Wednesday, January 22, 2014

Candy and Distraction

What is candy? 

Candy is when you give the reader something that they want and it doesn't really have anything pertinent to add to either character development or moving the plot forward.  There's a couple of reasons to add candy.

One is to give the reader a breather patch where there isn't anything really much to process and they can just enjoy the next scene or two as things carry on.

A second is to summarize the plot as its developed so far or else to showcase some point of character development.

The last is to pad space in your story and make it longer than it otherwise would be.

Any sort of scene can be candy as long as it: a) is primarily there to provide fanservice in one form or another; and, b) it really doesn't add anything to the overall plot.

An impressive fight scene show-casing numerous daredevil actions, superpowers and clever stratagems could be one form of candy.  This is especially true if the fight scene in question is more or less a foregone conclusion.  A random encounter with mooks, for instance, is not a plot-necessary fight and is really just there for people to enjoy a good sequence of the characters mowing through enemies.  Likewise, in a horror story, any sequence where the characters are pressed by the monster but nothing significant happens tends to exist just to continue the flavor of being stalked.

Sex scenes are very often candy.  There are books where sex is at least close to the main focus or sometimes the actual main focus.  Erotica books certainly focus on sex and the natural result of many romance books comes with "on screen" sex scenes eventually.  However, in other genres, sex is often very much in the candy category.

Comic relief is another sort of candy.  A brief period of misadventure, ridiculous coincidence or amusing grating of different personalities can be a great breather for the reader.  Sometimes this doesn't even have to be a full scene, you can, for instance, randomly have something like a frozen turkey fall out of the sky to kill a vampire.  That can be a great moment for giving a bit of much needed relief in an otherwise serious situation.

Now, to summarize:

If the characters don't learn anything plot relevant.

If they don't come out of the circumstances with much if any real change.

If the direction of the story remains the same.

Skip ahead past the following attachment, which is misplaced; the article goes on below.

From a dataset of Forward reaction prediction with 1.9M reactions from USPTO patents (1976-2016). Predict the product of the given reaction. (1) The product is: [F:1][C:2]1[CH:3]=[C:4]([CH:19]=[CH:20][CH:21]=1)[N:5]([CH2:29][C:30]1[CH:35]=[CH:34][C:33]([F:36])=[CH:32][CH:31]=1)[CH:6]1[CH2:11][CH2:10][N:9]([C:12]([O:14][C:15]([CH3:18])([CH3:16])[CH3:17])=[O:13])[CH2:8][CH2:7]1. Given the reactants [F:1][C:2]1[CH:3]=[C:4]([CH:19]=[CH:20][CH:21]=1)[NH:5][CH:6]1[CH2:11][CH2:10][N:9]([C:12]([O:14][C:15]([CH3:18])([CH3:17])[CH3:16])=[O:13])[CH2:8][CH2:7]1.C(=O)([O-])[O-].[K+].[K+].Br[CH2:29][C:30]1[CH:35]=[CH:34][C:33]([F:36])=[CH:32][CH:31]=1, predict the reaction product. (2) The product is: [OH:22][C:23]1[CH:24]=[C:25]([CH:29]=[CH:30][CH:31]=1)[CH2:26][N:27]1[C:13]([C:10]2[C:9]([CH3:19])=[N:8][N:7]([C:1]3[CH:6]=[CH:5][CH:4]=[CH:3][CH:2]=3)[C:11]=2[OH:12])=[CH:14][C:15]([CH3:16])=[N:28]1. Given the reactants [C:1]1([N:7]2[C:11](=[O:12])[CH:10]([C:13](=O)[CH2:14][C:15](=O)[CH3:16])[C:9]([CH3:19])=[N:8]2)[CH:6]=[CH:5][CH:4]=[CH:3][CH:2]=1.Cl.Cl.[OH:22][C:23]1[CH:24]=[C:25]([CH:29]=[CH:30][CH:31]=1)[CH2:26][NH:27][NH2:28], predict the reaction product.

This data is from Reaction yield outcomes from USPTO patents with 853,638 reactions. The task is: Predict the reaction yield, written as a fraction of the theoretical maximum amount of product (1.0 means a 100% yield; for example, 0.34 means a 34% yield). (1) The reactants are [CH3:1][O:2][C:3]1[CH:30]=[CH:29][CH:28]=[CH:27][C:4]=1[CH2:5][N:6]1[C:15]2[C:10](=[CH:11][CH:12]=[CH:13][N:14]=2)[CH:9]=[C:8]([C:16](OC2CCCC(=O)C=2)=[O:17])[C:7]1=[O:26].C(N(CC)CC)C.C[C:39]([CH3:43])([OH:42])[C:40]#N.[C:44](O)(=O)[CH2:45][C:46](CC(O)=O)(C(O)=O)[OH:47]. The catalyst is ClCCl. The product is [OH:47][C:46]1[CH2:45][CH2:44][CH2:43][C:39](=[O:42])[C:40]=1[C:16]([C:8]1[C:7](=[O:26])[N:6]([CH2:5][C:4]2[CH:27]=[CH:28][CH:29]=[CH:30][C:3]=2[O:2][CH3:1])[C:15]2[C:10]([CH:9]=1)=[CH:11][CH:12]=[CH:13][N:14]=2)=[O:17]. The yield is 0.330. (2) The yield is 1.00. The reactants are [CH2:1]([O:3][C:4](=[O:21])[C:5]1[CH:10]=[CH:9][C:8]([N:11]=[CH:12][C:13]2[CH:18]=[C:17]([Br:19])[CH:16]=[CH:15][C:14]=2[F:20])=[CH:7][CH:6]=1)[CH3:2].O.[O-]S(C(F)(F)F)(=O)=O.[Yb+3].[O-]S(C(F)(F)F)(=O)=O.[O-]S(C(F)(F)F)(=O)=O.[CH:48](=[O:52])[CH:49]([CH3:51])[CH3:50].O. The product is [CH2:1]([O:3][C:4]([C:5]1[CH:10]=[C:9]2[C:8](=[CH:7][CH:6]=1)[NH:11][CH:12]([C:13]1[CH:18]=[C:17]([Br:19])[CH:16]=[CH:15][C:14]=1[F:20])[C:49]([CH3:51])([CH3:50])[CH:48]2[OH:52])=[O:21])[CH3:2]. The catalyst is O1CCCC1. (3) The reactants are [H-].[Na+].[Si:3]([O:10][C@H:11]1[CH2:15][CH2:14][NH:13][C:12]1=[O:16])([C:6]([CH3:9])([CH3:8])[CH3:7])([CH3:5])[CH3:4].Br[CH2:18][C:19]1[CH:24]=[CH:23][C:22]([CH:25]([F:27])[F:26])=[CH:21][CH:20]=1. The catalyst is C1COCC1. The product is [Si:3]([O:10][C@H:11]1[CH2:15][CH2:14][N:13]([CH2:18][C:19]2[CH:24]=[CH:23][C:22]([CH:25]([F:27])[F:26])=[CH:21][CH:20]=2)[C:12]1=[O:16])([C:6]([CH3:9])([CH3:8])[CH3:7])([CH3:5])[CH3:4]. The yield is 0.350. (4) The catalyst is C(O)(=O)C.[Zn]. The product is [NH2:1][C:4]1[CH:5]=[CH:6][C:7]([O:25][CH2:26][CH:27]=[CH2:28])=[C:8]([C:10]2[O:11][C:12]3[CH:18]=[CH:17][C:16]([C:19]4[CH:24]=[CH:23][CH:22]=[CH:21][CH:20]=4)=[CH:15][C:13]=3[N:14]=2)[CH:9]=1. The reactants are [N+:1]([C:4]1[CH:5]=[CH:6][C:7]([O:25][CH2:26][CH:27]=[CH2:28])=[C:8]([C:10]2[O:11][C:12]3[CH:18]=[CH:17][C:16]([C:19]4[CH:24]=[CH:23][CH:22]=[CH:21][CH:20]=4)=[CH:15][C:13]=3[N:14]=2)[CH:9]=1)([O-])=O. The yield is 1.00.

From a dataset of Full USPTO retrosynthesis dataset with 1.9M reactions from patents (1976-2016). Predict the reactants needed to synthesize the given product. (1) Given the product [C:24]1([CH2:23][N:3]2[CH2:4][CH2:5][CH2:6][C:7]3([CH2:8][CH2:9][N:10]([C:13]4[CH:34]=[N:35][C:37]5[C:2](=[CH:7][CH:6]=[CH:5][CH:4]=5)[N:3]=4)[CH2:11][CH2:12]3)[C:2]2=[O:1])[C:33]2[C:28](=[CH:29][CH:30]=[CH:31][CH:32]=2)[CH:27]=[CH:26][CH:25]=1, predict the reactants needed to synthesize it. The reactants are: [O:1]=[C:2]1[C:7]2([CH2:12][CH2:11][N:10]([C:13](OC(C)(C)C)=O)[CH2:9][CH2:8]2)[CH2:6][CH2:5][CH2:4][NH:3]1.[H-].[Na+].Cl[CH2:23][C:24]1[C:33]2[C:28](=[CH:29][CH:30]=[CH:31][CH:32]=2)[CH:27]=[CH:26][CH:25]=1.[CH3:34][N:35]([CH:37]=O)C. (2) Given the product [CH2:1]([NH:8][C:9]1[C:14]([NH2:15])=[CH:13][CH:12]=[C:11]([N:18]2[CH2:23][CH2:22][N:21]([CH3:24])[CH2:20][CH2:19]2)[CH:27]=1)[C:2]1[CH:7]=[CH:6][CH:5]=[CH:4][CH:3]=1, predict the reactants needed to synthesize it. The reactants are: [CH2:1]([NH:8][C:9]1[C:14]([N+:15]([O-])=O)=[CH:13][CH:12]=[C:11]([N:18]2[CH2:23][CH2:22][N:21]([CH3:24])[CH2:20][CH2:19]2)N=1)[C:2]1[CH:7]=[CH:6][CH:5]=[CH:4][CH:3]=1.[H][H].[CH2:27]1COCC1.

If the reader doesn't learn anything new about the story.

Then that particular element or scene is candy.

Candy is fine for the most part.  So don't worry if you find yourself in cases where you have a scene that doesn't really add to your story.  If possible, filter in some stuff there that does add a little in retrospect, but as long as it's only a few scenes and there's a lot of distance between them, you're probably using candy appropriately.

Now, the problem with candy is that you can lured off into using too much of it.  At which point it becomes a distraction.  Remember, the more space you use on something that doesn't advance the plot, the longer the book is going to be.  Also, if you put in lots and lots of candy, you'll find that you'll be having to spend a few pages to re-affirm just what the plot had developed to towards the current point.  And as much as people like candy, if the plot doesn't move forward, you're going to lose audience.

I'm a little biased, but I tend to think that sex-scenes are especially bad about this.  In something like Pandora Pox, yes, I expect sex to come up a lot since one of the themes of that story setting is sexual innuendo and comedy.  However, even when I get around to that setting, I don't expect there to be all that many actual sex scenes, but rather Winter telling the reader "it happened, let's move on".

In Bystander the chapter linked here has what a friend of mine called a "no-sex sex scene" in that the sex is described in the single sentence of "Lucretia's skin was pure and soft as new fallen snow."  Anything else I left to reader imagination.

An excellent example of a necessary sex scene is the one with Liriel Baenre and Fyodor in either Daughter of the Drow or Tangled Webs.  Liriel, used to sex being just a simple past-time, is troubled by the amount of emotional content she experiences with Fyodor.  Up to the point that she closes her eyes because she is having troubles looking into Fyodor's.  There isn't much blow by blow, rather most of the scene focuses instead on the searing emotions of the situation and how it makes Liriel think of the way things are.

The thing is that people get wrapped up in sex scenes and can start producing one after another until the plot is more or less lost.  The immense amount of investment people place into sex and making love tends to overshadow a lot of the rest of the story and you use a lot of your space to show it.  Also, doing a blow by blow every time sex happens will tend to dull the emotional impact of the individual scenes.  It becomes less guttural and passionate and more mechanical.

Fighting and comic relief can likewise get out of control, but sex seems to be the biggest of the candy-gone-wild suspects.

No comments:

Post a Comment

Siege of Hollowguard - Crossroads Campaign - Sessions 26-29

I am writing now from within our quarters in the Center, the investigation has proven that there are certainly outsiders at work within the...

Popular Posts